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Modi’s Twitter account hacked: Twitter says necessary steps taken to secure the account

On Sunday, Twitter stated it has taken “required steps” to safeguard Prime Minister Narendra Modi’s account, which had been hacked early this morning and used to spread fake information about India accepting bitcoin as legal cash.

“The situation was raised to Twitter, and the account was secured right away.” “Any Tweet shared during the brief period when the account was compromised must be ignored,” the Prime Minister’s Office announced on Twitter at 3.18 a.m.

At 3 a.m., Modi’s account tweeted that India has recognized bitcoin as legal cash and had purchased 500 bitcoin units to be handed to the country’s citizens. That tweet was taken off.

“We have open channels of communication with the PM’s Office 24 hours a day, seven days a week, and as soon as we became aware of this behavior, our employees took the appropriate actions to secure the compromised account.” “At this point, our research has determined that there are no other impacted accounts,” a Twitter spokeswoman stated.

For the first time since May, Bitcoin has been in turmoil for the past ten days, with its price plummeting below $50,000. According to CoinMarketCap data, the price of the cryptocurrency increased by $200 from $48,600 at 3 a.m. India time, when the fraudulent tweet was sent from Modi’s account to over $48,800 at 3:30 a.m.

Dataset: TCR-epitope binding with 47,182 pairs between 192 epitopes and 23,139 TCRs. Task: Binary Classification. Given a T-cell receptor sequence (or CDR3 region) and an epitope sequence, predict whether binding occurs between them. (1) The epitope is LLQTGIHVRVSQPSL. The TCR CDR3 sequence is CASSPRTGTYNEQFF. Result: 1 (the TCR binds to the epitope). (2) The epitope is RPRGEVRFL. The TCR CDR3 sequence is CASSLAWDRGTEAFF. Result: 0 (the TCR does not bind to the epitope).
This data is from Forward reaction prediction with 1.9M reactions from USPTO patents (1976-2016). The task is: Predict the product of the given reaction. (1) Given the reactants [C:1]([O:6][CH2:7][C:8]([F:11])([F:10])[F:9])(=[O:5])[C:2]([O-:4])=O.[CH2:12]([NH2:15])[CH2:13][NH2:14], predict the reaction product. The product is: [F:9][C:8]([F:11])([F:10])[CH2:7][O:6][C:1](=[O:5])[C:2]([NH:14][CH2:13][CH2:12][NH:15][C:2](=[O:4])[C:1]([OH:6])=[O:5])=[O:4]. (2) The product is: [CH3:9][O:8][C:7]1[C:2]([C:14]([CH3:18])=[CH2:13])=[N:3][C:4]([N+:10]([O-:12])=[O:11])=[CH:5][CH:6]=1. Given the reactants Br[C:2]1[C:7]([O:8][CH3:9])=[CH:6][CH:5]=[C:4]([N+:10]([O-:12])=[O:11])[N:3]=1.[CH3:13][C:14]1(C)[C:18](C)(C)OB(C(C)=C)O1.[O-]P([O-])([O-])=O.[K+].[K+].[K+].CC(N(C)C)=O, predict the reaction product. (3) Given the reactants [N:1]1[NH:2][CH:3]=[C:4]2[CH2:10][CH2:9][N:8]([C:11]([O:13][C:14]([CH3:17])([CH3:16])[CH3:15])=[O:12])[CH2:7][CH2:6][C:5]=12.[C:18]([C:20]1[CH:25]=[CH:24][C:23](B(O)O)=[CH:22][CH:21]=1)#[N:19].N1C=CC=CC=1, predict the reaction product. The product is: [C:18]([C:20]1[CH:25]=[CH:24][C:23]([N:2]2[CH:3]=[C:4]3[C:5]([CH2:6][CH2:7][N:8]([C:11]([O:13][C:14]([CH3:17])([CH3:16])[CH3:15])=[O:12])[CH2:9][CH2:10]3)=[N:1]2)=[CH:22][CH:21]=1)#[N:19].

In the aftermath of the attack, Nischal Shetty, CEO and creator of crypto exchange WazirX, said there were no big variations in bitcoin values or unusual trading volume on the platform.

“A $200 increase in crypto prices is a regular fluctuation, and I don’t believe it was caused by what was tweeted as a result of the attack.” “The reaction time (for traders) was really short because the tweet was deleted almost quickly,” Shetty explained.

A spokeswoman for cryptocurrency exchange CoinSwitch Kuber also stated that the tweet had no substantial impact on the platform’s prices.

The technical cause for the intrusion, according to Saket Modi, CEO and co-founder of cybersecurity firm Safe Security, is still unknown. “It’s not as if the two-factor authentication technique is impenetrable. A hacker could also gain access by posing as a session or cookies associated with a certain online account.”

Two-factor authentication adds another layer of security to a person’s online accounts, making it more difficult for a hacker to get access.

According to a cybersecurity expert, the people who accessed Modi’s account could have been members of a hacktivist organization looking to make a political statement. It’s also possible that the hackers wanted to profit from the volatility in cryptocurrency values.

Finance Minister Nirmala Sitharaman indicated late last month that the government had no plans to recognise Bitcoin as a currency in the country. A hack in July 2020 purportedly resulted in the theft of more than $118,000 in bitcoin from dozens of Twitter accounts. Current US Vice President Joe Biden, former US President Barack Obama, Amazon.com’s Jeff Bezos, Warren Buffett, Bill Gates, Tesla’s Elon Musk, reality TV star Kim Kardashian, and Ye, the rapper formerly known as Kanye West, were among those whose accounts were hacked.

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